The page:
Hotter weather in some parts of the country causes racial tensions to bubble up, according to data released Tuesday by the National Center for Education Statistics.
Nationwide, more than half of black students say they’ve been harassed or mistreated by a student, staff member or teacher because of their race in the past year. That, along with 15 percent who say they were harassed or mistreated because of their race on an outing at school, led to 1.2 percent of black students reporting that school had worsened their lives since the turn of the century.
The racially charged climate appears most pronounced on a West Coast flight between Seattle and San Jose, with nearly 9 percent of black students reporting an incident as the reason their lives have been worse since the turn of the century. By contrast, 1.5 percent of white students and 1.7 percent of Asian students said they were treated less well in the same way, even though there were not as many incidents to choose from.
But the state with the biggest increase was Arizona, where 6.9 percent of black students said their lives were worse since the turn of the century, even though the number of incidents on school trips plummeted. In Georgia, about 7 percent of black students said their lives had worsened.
“We saw that across the nation in many different areas,” said Caroline Lee, a senior economist with the center who co-authored the report with a team of researchers. “Whether it was changes in policies or changes in attitudes.”
Overall, nearly 90 percent of students say school officials take action to protect students from harassment. In all cases, the study found, racial tensions peaked during the nation’s school busing days, when more than 3 percent of black students said their lives had gotten worse. (Compared with students overall, black students who said their lives had gotten worse were more likely to do so because of school issues, rather than their racial identity.) The racial tension quieted as the nation’s black students made up a larger share of the overall student population, and many schools started bringing in more white students, helping to reduce the number of incidents.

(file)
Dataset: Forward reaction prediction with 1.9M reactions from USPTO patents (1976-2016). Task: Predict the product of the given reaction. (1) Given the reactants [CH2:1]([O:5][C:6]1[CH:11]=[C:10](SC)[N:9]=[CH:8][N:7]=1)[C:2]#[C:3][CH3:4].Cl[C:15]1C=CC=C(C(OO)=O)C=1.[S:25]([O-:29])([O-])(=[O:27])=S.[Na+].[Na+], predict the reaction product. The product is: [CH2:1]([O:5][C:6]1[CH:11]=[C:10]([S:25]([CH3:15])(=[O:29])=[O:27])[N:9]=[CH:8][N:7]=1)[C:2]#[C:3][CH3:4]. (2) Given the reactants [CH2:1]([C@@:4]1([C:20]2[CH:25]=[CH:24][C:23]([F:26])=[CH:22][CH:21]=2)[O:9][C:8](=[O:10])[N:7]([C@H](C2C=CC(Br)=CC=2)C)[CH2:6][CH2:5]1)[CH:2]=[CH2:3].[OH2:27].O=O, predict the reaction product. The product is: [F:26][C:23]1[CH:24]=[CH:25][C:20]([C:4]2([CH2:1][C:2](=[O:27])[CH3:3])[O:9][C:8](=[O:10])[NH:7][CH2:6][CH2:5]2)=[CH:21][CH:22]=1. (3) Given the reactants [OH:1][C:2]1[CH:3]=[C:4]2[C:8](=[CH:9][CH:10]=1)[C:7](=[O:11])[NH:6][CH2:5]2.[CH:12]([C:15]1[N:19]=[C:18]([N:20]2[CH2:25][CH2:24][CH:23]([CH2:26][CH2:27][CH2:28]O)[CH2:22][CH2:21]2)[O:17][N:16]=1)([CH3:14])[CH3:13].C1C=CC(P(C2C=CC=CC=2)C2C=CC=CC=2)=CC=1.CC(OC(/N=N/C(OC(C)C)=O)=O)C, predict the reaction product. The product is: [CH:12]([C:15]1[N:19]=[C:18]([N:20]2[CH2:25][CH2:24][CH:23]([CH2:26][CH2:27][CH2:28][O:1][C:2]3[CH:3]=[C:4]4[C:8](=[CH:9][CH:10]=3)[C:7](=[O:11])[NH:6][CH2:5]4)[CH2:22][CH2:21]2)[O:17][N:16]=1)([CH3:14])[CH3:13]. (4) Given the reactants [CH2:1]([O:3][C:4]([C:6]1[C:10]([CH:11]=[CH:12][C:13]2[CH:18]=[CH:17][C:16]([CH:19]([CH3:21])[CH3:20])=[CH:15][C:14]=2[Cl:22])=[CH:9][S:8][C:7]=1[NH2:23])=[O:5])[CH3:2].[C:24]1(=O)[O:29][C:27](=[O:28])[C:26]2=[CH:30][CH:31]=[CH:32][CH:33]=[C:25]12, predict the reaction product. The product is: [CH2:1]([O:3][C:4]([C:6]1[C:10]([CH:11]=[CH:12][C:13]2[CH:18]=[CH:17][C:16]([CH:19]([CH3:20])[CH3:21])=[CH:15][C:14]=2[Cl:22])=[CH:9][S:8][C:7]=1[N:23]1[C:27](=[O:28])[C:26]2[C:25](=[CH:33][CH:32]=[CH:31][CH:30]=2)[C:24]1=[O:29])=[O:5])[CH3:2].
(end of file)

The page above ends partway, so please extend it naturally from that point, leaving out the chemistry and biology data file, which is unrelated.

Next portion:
While student performance appeared unaffected by climate, white students reported that students of other races make fun of them for speaking Spanish or the different foods and drinks they carry, such as beer bottles and plastic bags. Students with disabilities reported less discrimination when the environment was warmer, when recess was longer and when they were more likely to encounter peers who used devices to communicate with them — and when those students had one-on-one interactions with a school representative rather than peers.
In one marker of change, white students who said they were bullied or mistreated by a friend were less likely to report those incidents to other students. But students who told other students they experienced harassment or misconduct did not have enough incidents in the past year to have a decisive effect on their behavior as a whole.
Researchers also found the first narrowing of a gender gap that had existed between the sexes in some past data. Female students reported fewer incidents of victimization, harassment or abuse than their male counterparts, though more women than men felt their situations had worsened.